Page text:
All posts tagged Mashable

Back To The Drawing Board

Currently in a state of no motivation, recovering from flu and illness and a severe writers block, questioning the life of this site and if writing on Social Media and Digital Technology is even worth it.
The content is everywhere, and to be honest im bored of reading and writing about how we can use Social Media to improve our business and lives.

In the past few months i’ve changed a lot and my outlook on both projects i am/was involved in has also changed. This is due to a flip in career direction and also meeting someone who has made a large impact on my life. Now im feeling good about things, but im questioning my reasoning for all this in the first place.

I’ve written on Urban Music on my previous Music Blog and transferred the learnings to this site where my career is in football as a Digital Analyst (It’s ironic that my job is to be the guy that thinks too much and explains the what, where, why and how).

My other persona lives on a gaming site named The Urban Gamer, again created to use influences from Urban Music merged with Video Games. There isn’t really a huge business model here, just playing games and writing about them. My team are brilliant though! Big up the UG crew!

As for this site, i’m currently brainstorming to figure out a niche area to focus on. Im buggered if im gonna continue on this path scouring the net for Digital recycled content to put my own thoughts on like a bootleg version of Mashable.

Thinking back, one of the first posts i wrote for this site was about the benefits of a Performance Appraisal.

This is a key exert from that post:

The 4 main reasons for Appraisal are:

Motivation and Satisfaction – Performance appraisal can have a profound effect on levels of employee motivation and satisfaction – for better as well as for worse.

Training and Development – Performance appraisal offers an excellent opportunity – perhaps the best that will ever occur – for a supervisor and subordinate to recognize and agree upon individual training and development needs.

Recruitment and Induction – Appraisal data can be used to monitor the success of the organization’s recruitment and induction practices.

Evaluation – At its most basic level, performance appraisal is the process of examining and evaluating the performance of an individual.

So within these four values, i was set a specific set of questions on how to construct this task.

– What is my Ultimate Vision?
– Why am I Doing This?
– 3 areas to strive for?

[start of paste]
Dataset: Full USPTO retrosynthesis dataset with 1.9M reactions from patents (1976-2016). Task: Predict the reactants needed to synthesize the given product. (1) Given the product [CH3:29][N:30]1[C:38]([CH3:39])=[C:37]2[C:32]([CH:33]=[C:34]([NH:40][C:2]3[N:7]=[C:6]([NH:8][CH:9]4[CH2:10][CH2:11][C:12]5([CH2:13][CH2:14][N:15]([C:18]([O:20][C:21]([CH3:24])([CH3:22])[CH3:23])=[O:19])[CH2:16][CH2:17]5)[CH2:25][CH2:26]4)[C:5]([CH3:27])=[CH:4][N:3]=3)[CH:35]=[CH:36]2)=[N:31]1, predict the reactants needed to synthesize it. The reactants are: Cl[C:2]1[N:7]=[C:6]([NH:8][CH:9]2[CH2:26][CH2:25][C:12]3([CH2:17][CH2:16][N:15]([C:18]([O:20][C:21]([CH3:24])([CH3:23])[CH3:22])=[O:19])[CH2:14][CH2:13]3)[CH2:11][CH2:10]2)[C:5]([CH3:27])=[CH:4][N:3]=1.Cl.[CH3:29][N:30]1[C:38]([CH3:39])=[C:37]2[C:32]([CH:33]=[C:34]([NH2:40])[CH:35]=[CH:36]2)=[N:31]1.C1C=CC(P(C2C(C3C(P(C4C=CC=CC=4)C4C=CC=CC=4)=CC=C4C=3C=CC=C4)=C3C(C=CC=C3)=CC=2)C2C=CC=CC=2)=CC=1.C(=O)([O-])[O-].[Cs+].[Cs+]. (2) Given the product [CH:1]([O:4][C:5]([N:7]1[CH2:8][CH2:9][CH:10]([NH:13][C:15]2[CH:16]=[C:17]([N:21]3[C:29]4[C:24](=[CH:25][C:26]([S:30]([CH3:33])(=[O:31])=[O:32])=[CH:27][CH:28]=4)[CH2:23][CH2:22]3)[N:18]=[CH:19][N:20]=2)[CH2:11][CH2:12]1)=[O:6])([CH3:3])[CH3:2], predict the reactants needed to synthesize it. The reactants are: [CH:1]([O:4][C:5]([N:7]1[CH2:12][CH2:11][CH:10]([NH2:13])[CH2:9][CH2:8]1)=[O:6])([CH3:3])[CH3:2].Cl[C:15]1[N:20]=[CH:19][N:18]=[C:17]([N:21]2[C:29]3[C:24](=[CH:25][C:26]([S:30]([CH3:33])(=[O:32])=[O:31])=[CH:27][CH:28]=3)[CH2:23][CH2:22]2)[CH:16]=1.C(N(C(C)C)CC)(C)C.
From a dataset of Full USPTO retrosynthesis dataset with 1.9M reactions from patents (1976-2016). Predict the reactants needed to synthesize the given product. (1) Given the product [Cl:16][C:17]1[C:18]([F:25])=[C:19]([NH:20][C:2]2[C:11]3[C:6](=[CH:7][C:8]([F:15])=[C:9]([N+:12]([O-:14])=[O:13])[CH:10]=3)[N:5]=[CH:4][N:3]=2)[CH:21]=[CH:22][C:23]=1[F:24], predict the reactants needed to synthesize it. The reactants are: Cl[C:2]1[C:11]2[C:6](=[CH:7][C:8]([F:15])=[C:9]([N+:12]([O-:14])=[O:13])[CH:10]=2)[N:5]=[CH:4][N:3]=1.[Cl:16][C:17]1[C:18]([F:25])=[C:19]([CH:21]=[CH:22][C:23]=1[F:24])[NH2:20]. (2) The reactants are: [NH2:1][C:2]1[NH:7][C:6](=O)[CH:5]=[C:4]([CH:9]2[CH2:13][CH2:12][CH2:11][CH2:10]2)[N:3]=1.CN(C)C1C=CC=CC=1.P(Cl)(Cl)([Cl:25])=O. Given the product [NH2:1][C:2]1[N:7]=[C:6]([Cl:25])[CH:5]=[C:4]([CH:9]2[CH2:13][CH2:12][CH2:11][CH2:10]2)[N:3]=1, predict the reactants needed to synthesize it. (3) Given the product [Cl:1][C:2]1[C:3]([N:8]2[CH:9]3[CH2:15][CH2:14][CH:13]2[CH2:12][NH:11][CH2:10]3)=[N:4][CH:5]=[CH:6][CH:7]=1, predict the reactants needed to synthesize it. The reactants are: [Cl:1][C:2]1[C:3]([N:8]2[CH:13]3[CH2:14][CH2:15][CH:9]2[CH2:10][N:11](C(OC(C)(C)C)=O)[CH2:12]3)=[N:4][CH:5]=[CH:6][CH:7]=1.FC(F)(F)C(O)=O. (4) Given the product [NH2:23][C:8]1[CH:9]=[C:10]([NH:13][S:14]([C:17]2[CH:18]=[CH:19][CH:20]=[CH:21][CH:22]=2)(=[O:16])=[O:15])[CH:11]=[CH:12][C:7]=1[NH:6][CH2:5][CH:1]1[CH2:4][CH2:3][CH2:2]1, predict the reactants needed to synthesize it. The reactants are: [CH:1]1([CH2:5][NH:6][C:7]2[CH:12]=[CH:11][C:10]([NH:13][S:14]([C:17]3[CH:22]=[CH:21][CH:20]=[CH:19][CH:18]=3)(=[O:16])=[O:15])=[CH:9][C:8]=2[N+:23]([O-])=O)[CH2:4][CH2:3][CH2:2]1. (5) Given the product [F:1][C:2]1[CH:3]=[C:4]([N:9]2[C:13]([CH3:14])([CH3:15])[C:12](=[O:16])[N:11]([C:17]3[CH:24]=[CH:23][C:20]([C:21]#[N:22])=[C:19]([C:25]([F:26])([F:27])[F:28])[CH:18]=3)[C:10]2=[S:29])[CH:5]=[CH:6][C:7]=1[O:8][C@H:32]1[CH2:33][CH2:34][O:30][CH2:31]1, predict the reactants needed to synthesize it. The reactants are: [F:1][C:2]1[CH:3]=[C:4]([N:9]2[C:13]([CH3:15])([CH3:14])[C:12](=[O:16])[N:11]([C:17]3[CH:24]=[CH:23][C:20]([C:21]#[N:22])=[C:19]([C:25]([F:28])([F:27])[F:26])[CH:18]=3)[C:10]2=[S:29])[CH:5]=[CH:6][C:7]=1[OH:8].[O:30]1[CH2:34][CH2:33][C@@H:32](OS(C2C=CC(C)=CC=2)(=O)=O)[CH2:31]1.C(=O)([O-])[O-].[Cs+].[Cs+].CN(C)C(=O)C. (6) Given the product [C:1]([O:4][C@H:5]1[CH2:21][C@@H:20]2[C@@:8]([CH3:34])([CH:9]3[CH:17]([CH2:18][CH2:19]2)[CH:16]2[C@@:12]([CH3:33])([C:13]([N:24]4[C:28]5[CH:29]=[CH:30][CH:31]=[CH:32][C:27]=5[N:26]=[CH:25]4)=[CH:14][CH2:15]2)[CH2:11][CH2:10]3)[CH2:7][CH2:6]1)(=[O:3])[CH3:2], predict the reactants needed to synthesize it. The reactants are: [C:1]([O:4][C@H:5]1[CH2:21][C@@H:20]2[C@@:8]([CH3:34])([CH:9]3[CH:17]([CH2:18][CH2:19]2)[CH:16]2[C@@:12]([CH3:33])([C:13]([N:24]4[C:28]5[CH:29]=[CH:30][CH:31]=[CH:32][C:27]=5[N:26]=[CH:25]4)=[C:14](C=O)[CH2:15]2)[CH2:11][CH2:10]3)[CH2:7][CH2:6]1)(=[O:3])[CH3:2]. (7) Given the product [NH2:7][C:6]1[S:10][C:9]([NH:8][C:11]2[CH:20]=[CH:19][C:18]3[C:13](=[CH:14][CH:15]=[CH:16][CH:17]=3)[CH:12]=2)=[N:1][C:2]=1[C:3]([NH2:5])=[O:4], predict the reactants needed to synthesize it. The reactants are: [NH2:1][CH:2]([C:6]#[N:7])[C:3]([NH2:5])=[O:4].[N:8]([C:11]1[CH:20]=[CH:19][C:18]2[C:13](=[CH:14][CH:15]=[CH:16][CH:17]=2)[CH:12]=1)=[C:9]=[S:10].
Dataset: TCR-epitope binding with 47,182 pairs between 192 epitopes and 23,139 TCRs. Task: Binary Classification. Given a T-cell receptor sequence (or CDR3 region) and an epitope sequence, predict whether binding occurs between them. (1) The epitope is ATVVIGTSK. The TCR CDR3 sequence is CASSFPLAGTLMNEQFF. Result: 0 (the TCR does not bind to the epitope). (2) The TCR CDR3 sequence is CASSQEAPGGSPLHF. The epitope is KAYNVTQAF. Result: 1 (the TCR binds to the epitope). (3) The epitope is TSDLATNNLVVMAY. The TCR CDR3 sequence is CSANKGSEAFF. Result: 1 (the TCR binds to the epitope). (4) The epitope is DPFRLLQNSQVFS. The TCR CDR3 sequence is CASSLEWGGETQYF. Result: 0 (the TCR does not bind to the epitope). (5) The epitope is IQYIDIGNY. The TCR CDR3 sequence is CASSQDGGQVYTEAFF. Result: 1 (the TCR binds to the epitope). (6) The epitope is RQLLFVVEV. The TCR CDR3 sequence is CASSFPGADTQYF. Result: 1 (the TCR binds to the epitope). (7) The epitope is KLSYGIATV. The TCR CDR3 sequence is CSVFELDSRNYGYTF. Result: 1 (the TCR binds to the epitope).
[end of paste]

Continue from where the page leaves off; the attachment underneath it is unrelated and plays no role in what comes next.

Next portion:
– Define a set of goals that i want to achieve.

It’s been over six months since that post and somewhere along the journey of being an unemployed depressed bum to an entrepreneurial freelancing mastermind to an employed Digital Whiz Kid, i have let go of the fundamentals.

I’m going back to basics and back to the drawing board to figure out where i went wrong/right.

I’ll be back soon chappies! In the mean time, you can follow me on if you aren’t already.


Are Mashable Spreading Themselves Thin?

Mashable; ‘The Social Media Guide’, the monstrous mash-up blog that opened up the world of Social Media at the helm of Scottish born Pete Cashmore. The site quickly became the leading new media website in the world due to it being the most comprehensive and active Social Media News site of recent years.

As it has expanded in size, recruiting more and more writers from different journalistic backgrounds, it has made a transition into wider areas of Digital Technology where the competition is greater and the audience is larger.

Formally known as ‘The Social Media Guide’… Now that the slogan is no longer present on the site, what kind of site are Mashable now?

The Opportunity

Cashmore can see the opportunity with the amount of press and traffic his site receives daily. Therefore, maybe it should be leaping into reporting on all things digital/technical.
But could this transition be more of an innovative move by Cashmore; knowing that Social Media is losing the ‘what is social media’ factor that made his baby ever so popular in the first place?

Facebook recently achieved a landmark milestone in digital history, by reaching 500 million users. Funny, considering it was only a year ago that we were still trying to prove that Social Media wasn’t a fad.

The Transition